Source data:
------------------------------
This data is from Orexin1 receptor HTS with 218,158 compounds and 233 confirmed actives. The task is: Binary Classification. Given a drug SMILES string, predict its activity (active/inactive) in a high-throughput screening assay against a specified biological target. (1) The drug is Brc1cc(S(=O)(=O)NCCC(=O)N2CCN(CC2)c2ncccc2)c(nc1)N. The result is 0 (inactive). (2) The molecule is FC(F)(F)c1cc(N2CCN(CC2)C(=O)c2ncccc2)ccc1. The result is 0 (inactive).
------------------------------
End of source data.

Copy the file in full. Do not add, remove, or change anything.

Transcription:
This data is from Orexin1 receptor HTS with 218,158 compounds and 233 confirmed actives. The task is: Binary Classification. Given a drug SMILES string, predict its activity (active/inactive) in a high-throughput screening assay against a specified biological target. (1) The drug is Brc1cc(S(=O)(=O)NCCC(=O)N2CCN(CC2)c2ncccc2)c(nc1)N. The result is 0 (inactive). (2) The molecule is FC(F)(F)c1cc(N2CCN(CC2)C(=O)c2ncccc2)ccc1. The result is 0 (inactive).